Tuesday, April 10, 2007

A Mainstream Sports Reporter Meets Evangelical Beliefs

... Still, I ultimately resisted taking the easy, sensational way out. ... I suggested that the three players had collectively succumbed to the stress of playing in a strange exotic environment under the extremely competitive conditions that typified the minor leagues of tennis. Without the tennis ministry there to provide a safety net, they began to make it up as they went along, feeding off one another’s spiritual hunger and anxieties in an unhealthy way.

... The column generated a surprising amount of mail, ranging from nutty denunciations of Christianity to letters that were uncritical and almost pathetically thankful for the simple fact that something—anything—about Christianity had made it between the covers of Tennis magazine. But one letter made me angry at first, then it got me thinking. ... The striking thing about this was the accusation that I didn’t “understand” Christianity. How could someone raised as a Christian and educated at a Catholic university not understand? Well, I eventually came to understand that the answer to that one was, “Pretty easily.”

... Some elements of Christian doctrine need to be spelled out because typical secular individuals, including highly educated ones, often don’t understand them. They see Christianity as a bewildering jungle of arbitrary, antiprogressive doctrines (doctrines that some, particularly fundamentalists, take literally). This attitude is shared by nominal Christians who basically think that believing is a good “idea” for its social and moral value, but find fundamentalism scary and arrogant. These prejudices prevent lively and productive debate, and they make it difficult to grasp the problems with which believers grapple. So let’s take a quick look at some of the most troublesome claims of Christianity and the defense that believers make for them.

CLAIM: Christianity is not a way but the way to spiritual salvation.

DEFENSE: Despite the existence of other great, lasting religions and personages, including Muhammad and Buddha, only Jesus Christ made the explicit claim to be the Son of God. Of course, a lot of other people have also subsequently claimed to be the Son of God, but they did not become what Christ did—an important, if not the most important, and well-known figure in world history, an achievement nearly as mind-boggling as Christ’s claim.

This puts Christ in a very different league from other religious figures. To paraphrase C. S. Lewis, this claim made Christ one of three things: a good, albeit deeply deluded man; a manipulative crackpot; or, well, the Son of God. Anybody who would take religions seriously must choose one of those three descriptions and figure out the consequences.

CLAIM: The Bible contains literal truth.

DEFENSE: If Christ was just another teacher and moralist, the Bible is just another old book full of symbolism, poetry, and moral guidelines set down at a time when different problems, values, and needs obtained. But if Christ was indeed the Son of God, the Bible is by far the most extraordinary document ever written. Instead of interpreting the Bible by the standards of our time, our time must be judged by the standards of the Bible.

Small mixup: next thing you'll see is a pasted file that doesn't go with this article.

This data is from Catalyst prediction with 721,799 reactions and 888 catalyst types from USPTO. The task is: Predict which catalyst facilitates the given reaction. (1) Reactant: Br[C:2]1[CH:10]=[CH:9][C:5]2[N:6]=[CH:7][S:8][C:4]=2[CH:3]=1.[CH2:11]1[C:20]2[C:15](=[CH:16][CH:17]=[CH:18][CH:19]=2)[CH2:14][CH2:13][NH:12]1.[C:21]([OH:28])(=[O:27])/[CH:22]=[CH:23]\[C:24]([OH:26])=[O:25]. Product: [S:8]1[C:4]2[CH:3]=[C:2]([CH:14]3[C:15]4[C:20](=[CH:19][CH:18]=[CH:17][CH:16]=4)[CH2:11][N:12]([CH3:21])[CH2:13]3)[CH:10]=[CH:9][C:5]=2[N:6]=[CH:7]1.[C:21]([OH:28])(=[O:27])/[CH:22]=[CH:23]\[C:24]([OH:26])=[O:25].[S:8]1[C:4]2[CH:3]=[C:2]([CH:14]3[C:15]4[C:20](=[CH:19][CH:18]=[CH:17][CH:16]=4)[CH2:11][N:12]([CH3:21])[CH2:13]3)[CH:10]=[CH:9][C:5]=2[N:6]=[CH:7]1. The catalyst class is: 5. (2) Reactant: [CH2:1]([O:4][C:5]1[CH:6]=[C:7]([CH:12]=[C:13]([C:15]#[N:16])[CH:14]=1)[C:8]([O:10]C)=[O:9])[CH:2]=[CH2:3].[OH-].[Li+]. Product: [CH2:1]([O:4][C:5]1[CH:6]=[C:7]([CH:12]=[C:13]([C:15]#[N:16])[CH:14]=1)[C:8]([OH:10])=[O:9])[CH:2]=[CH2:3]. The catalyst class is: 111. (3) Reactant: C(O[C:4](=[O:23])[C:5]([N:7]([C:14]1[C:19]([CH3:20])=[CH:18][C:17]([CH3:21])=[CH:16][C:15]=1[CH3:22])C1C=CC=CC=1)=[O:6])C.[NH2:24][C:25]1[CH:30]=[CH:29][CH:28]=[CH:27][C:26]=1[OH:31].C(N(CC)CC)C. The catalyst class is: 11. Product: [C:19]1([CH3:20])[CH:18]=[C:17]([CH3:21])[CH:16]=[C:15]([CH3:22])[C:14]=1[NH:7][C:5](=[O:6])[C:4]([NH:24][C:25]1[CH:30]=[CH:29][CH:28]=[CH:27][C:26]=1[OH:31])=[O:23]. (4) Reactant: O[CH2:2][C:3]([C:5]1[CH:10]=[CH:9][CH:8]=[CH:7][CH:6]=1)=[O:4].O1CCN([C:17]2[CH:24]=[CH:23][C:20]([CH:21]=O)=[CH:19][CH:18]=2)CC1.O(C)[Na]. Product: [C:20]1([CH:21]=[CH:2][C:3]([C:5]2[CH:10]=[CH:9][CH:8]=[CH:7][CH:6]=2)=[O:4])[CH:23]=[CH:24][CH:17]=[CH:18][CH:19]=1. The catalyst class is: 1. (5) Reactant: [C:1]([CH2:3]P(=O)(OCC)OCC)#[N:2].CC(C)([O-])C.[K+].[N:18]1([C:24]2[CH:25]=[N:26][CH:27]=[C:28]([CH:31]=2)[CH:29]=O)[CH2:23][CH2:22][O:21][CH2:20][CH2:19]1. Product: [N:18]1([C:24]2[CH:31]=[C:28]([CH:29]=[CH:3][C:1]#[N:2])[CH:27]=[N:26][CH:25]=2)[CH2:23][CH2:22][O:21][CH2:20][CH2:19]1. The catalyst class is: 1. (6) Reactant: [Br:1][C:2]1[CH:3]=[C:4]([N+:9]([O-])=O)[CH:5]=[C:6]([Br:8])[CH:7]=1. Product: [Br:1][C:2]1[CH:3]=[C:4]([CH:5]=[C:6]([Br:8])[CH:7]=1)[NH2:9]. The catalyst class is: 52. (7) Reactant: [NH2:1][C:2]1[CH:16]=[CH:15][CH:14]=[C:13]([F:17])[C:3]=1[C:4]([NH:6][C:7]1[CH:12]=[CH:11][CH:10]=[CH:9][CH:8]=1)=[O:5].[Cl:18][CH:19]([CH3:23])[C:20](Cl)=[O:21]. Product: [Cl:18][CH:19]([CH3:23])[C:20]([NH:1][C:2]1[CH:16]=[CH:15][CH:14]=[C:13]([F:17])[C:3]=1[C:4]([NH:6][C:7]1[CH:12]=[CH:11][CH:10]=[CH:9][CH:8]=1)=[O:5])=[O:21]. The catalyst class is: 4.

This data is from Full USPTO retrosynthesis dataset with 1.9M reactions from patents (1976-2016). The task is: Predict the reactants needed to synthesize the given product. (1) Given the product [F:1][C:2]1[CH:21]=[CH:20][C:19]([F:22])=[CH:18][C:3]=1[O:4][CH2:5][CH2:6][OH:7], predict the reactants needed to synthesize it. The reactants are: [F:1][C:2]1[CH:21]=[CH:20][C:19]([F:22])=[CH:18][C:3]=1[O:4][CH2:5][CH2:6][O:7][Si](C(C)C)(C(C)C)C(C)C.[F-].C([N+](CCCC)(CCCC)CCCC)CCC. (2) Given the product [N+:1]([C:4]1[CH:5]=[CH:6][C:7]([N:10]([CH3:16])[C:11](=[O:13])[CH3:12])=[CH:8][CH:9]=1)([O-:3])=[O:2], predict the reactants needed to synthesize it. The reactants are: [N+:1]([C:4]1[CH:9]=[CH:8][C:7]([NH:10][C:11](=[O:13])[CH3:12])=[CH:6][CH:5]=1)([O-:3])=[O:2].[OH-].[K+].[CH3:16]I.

CLAIM: Homosexuality (substitute abortion, infidelity, and so forth) is wrong.

DEFENSE: The Bible is a book full of restrictions and prescriptions, but the Christian God is not only all-knowing but all-loving and all-forgiving. That’s why, unlike some other tyrant, he really does have the authority to tell you how to live. And that’s what makes him God, instead of just another three thousand-year-old dog who speaks to you through the medium of some guy working out of a mall in Santa Monica. The essence of Christianity is love and forgiveness, so its mandate to believers is to “hate sin, love the sinner.” And even those who most flagrantly violate biblical mandates can be saved through belief.

CLAIM: An individual’s way of life and actions have less to do with his or her salvation than whether or not the person believes.

DEFENSE: Accepting this has something to do with Christian humility, in that it implies that even the most murderous serial killer, may ultimately end up saved. This may not seem fair, but fairness itself is a temporal notion based on the very shaky premise that you and I can be the ultimate judges of our brethren. The preeminence of believing also ensures that nobody can buy his way into heaven. Anybody who has ever wondered why Donald Trump or Aristotle Onassis seemed to have all the luck will appreciate this. The paramount importance of belief offers universal access to salvation, and the fact that so many people still choose not to believe is a confirmation of the flawed, stricken condition of human nature.

CLAIM: It is possible to have a personal relationship with God.

DEFENSE: This is the bonus baby that bothers so many people. God is like Michael Jackson. Some people know him, others don’t. Some will, some won’t. Some want to, some don’t. The key difference, however, is that a lot of people who want to know Michael Jackson never will, but anybody who wants to can know God. Thus, Christianity is not only remarkably exclusive but breathtakingly inclusionary. It is open to every person who fulfills its single, overwhelming demand to believe.

And, finally, knowing God doesn’t give you a leg up on anyone else. And it isn’t any easier getting along with him than with Michael Jackson, your wife, or your boss. In fact, if you don’t have problems with God, you don’t have any more of a relationship with him than you do with your wife or boss.

Peter Bodo
The Courts Of Babylon

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